Another approach to mitigating adverse outcomes is fostering improved digital literacy. Perhaps an immersive world, with new concerns like deep fakes, will even require reimaging the meaning of digital literacy altogether. Some scholars suggest the creation of a content-based rating system that would provide users with information to make decisions about what type of immersive experiences they wish to partake in. Others place more responsibility on platforms to ensure that users possess a genuine understanding of how their data is being collected, applied, stored, and used.
Moving forward towards an immersive world
Given the spike in investment and development, it’s important to consider how these technologies will continue to evolve in coming years. Some companies are already developing hands-free versions of their products that opt for motion tracking using predictive AI, or combining XR with neurotechnology to directly capture neuron activity.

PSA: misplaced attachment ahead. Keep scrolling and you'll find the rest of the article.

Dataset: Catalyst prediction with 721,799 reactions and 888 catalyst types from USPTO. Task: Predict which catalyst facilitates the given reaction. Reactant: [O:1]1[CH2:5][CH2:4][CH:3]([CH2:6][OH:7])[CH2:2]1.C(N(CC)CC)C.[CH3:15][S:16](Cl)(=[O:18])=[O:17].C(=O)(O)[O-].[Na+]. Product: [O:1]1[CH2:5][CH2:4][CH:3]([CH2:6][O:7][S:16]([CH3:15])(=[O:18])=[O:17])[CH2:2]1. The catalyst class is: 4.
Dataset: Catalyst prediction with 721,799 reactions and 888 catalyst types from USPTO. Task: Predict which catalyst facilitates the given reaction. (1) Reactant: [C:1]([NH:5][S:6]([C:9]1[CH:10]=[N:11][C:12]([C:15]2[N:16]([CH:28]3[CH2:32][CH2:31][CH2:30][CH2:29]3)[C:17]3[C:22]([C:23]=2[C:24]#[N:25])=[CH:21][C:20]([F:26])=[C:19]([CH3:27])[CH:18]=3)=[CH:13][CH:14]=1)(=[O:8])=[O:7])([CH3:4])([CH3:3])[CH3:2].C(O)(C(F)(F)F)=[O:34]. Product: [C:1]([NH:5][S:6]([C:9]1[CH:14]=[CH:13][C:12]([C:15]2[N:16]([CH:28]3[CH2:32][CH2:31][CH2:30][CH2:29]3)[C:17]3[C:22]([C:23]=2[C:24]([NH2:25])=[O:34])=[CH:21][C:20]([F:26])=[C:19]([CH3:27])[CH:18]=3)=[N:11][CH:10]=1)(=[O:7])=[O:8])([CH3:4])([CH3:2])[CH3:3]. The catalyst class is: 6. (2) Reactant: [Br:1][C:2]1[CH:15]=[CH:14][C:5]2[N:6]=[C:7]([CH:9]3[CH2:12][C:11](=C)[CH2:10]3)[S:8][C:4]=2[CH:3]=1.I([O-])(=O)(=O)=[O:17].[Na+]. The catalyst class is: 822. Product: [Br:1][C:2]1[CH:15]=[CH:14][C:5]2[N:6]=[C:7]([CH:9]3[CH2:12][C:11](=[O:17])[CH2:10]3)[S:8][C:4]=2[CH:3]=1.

Considering the sensitivity of information gathered by immersive technologies, discussion surrounding which methods of data collection and use are considered unethical continues. We might be able to recognize these boundaries after they have already been crossed, but it’s hard to predict what that looks like or when it might happen. Ensuring that human rights can have a formative role in the growth of immersive tech can help promote accountability not only for companies to innovate responsibly, but for governments to protect their constituents. Now is the time to begin building awareness, accountability, and expectations for proactive approaches, in the best-interest of users.
Sylvie Antal is a Policy Research Associate at Portulans Institute with prior experience in digital privacy issues relating to minors and vulnerable populations, as well as in consumer education and digital literacy. She holds a Bachelor’s degree in Information Science from the University of Michigan’s School of Information and a Masters degree in Human-Computer Interaction.